Program Overview

Blending tradition and innovation, we are a premiere, stable neurosurgery academic center focused on educational excellence cutting-edge research, and skilled, compassionate patient care.

On average, we accept two new residents into the Neurosurgery Residency Program each year. Will one be you?

Welcome from the Director

Our Neurosurgery Residency Program exposes you to all fields of neurosurgery in the full range of potential practice settings. It was established in 1937 and has trained about 120 neurosurgeons, including several who went on to become chairs of neurosurgery departments around the world. At the completion of training, we expect big things from you, either in your local community or in providing service to organized neurosurgery and medicine as a whole.

Matt Hunt, MDWe create leaders
Our vision is to prepare you to be a leader in whatever practice setting you choose, be it private practice or academic neurosurgery. The training program is primarily based at the University of Minnesota; however, it includes rotations at Hennepin County Medical Center, the University of Minnesota Masonic Children's Hospital and Minneapolis Veterans Affairs Medical Center. Each of these rotations gives you critical pieces of the training required to become board certified by the American Board of Neurological Surgery.

Research key part of program
In addition, you are expected to spend 18 months in a dedicated research program, which ranges from enfolded fellowship training in endovascular neurosurgery to basic laboratory research.

Please let us know what we can do to help you decide to join us in this important endeavor. 

-Matthew Hunt, MD, Associate Professor and Resident Program Director

Program Outline

Neurosurgery residency training at the University of Minnesota is a six-year program following a one-year internship. The training is designed to give residents increasing clinical and surgical responsibility. Graduates prepare for an academic neurosurgical career, a high-quality practice in a private sector, or further training in a subspecialty fellowship.

Applications for Postgraduate Year 1 positions can be made through the National Resident Match Program.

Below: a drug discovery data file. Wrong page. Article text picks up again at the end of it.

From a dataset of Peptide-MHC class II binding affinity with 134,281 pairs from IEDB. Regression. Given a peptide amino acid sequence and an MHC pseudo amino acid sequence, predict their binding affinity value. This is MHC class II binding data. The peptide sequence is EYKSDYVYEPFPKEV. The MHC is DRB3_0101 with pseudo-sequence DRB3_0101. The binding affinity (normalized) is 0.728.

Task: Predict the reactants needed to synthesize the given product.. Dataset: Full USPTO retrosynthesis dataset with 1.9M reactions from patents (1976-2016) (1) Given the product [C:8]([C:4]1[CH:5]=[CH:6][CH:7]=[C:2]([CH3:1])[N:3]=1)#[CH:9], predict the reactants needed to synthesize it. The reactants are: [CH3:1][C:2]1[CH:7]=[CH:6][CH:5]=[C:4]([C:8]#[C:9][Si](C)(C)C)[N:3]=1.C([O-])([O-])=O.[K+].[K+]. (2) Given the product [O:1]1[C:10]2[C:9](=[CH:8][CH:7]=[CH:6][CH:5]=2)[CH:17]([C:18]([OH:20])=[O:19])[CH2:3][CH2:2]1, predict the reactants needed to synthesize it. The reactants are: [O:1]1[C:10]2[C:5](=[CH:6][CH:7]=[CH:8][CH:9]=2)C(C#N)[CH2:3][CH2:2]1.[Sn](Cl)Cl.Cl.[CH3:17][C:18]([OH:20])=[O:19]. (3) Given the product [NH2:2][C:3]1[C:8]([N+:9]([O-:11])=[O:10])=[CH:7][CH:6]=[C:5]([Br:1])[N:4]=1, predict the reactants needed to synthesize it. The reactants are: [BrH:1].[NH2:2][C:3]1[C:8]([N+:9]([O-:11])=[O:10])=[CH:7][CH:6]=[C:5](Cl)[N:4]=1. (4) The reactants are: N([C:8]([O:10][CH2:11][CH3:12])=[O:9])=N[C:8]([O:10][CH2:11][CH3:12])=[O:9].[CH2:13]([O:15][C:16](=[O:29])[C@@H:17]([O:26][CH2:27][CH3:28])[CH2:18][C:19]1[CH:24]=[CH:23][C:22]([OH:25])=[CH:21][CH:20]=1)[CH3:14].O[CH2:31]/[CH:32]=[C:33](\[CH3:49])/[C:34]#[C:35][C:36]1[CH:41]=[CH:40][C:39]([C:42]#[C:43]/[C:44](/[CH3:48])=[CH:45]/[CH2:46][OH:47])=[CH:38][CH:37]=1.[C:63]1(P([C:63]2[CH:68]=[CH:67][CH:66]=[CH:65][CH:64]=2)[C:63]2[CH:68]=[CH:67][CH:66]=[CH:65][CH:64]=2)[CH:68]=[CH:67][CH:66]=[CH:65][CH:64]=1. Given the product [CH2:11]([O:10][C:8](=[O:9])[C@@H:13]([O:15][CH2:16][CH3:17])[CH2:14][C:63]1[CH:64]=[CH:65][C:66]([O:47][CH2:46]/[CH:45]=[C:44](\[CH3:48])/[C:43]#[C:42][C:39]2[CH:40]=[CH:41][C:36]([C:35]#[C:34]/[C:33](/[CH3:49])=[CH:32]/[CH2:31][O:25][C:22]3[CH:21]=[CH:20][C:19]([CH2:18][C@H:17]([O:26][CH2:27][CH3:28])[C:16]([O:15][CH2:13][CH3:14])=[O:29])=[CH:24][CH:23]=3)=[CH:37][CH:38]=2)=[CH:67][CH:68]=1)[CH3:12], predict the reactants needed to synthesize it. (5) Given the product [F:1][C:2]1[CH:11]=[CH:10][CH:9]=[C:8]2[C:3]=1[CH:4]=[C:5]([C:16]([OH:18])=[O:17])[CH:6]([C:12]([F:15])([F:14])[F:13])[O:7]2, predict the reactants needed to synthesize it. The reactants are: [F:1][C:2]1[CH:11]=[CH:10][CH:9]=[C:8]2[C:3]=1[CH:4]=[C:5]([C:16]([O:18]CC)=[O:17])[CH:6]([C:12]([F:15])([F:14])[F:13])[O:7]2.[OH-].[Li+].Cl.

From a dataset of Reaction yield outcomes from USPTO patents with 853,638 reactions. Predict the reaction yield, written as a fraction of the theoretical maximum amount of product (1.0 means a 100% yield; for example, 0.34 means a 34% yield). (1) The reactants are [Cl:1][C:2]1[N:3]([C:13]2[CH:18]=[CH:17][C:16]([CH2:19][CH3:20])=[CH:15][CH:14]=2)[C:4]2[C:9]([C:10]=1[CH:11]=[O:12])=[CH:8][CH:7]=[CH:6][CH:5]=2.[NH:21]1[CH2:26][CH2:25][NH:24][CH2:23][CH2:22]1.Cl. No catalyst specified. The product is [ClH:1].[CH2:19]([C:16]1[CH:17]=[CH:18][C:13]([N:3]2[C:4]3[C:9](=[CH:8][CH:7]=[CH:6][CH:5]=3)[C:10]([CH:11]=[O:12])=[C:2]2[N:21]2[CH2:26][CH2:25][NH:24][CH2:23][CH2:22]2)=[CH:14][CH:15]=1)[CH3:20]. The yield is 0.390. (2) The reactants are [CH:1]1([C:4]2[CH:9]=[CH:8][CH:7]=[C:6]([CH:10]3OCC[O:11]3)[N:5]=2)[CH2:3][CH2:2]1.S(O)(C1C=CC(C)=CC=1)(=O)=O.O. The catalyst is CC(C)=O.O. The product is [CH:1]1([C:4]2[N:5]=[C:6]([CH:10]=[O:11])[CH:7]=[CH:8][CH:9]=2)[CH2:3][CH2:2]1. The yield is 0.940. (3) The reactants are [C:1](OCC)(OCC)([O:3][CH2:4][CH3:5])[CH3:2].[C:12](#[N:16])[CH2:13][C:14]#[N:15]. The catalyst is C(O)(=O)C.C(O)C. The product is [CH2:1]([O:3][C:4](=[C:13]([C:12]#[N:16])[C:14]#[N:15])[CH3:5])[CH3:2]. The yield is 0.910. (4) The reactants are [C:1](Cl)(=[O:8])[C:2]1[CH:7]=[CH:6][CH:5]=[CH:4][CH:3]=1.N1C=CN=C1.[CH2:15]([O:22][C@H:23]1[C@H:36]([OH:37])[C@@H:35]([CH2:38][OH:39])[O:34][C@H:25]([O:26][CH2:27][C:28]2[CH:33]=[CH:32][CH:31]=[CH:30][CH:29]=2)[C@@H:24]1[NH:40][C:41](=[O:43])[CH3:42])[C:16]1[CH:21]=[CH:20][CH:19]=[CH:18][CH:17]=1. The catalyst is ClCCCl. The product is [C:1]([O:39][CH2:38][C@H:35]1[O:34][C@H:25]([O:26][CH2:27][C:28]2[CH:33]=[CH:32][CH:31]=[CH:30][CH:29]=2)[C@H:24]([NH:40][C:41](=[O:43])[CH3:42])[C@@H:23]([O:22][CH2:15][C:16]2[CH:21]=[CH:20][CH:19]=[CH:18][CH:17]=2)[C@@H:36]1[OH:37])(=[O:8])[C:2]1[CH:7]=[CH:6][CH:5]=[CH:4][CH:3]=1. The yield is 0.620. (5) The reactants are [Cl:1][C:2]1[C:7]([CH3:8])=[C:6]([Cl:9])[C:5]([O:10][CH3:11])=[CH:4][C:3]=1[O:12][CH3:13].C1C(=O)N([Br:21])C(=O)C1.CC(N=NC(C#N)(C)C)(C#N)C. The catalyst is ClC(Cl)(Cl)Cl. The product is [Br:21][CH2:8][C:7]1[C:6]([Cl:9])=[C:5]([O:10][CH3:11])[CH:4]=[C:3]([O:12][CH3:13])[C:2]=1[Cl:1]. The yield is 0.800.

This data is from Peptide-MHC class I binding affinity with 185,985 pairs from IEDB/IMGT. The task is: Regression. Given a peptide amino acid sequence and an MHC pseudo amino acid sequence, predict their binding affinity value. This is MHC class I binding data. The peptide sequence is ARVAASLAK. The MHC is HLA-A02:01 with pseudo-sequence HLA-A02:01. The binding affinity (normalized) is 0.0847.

• PGY-1 - Internship
  • PGY-2
  • PGY-3
  • PGY-4
  • PGY-5
  • PGY-6
  • PGY-7
  • PGY-1 - Internship

    The goal of PGY-1 is to learn the basics of evaluating and managing patient care in a clinical and surgical setting. Emphasis is on preoperative and postoperative management of the surgical patient, a multidisciplinary approach to the complicated patient, and emergency room evaluation. It includes:

    • Neurosurgery - 5 months - University of Minnesota Medical Center
    • Neuro ICU - 1 month - University of Minnesota Medical Center
    • Neurology - 2 months - Hennepin Healthcare
    • Critical Care - 4 months - University of Minnesota Medical Center; 2 months - Hennepin Healthcare.

  • PGY-2

    The goal of PGY-2 is to begin learning the basics of neurosurgery. This includes obtaining the presenting neurologic history, performing the examination, and formulating an appropriate management plan. The resident will learn and become proficient in the basic neurosurgical operations and will assist in more complex procedures.

    • 12 months – University of Minnesota Medical Center

  • PGY-3

    • 6 months – Hennepin Healthcare
    • 6 months – University of Minnesota Medical Center

  • PGY-4

    • 6 months – Elective Rotation/Research
    • 6 months – Neuropathology/Pediatrics – University of Minnesota Medical Center/University of Minnesota Masonic Children's Hospital

  • PGY-5

    • 12 months – Elective Rotation/Research

  • PGY-6

    • 6 months – Senior Resident, University of Minnesota Medical Center
    • 6 months – Chief Resident, Veterans Affairs Medical Center

  • PGY-7

    • 6 months – Chief Resident, University of Minnesota Medical Center
    • 6 months – Chief Resident, Hennepin Healthcare

 

Program Requirements

As part of the training in neurosurgery at the University of Minnesota, residents are required to develop competencies in six general areas as stipulated by the Accreditation Council for Graduate Medical Education (ACGME).

Patient Care

Residents must be able to provide patient care that is compassionate, appropriate and effective for treating health problems and promoting health.

Residents are expected to:

  • Communicate effectively and demonstrate caring and respectful behaviors when interacting with patients and their families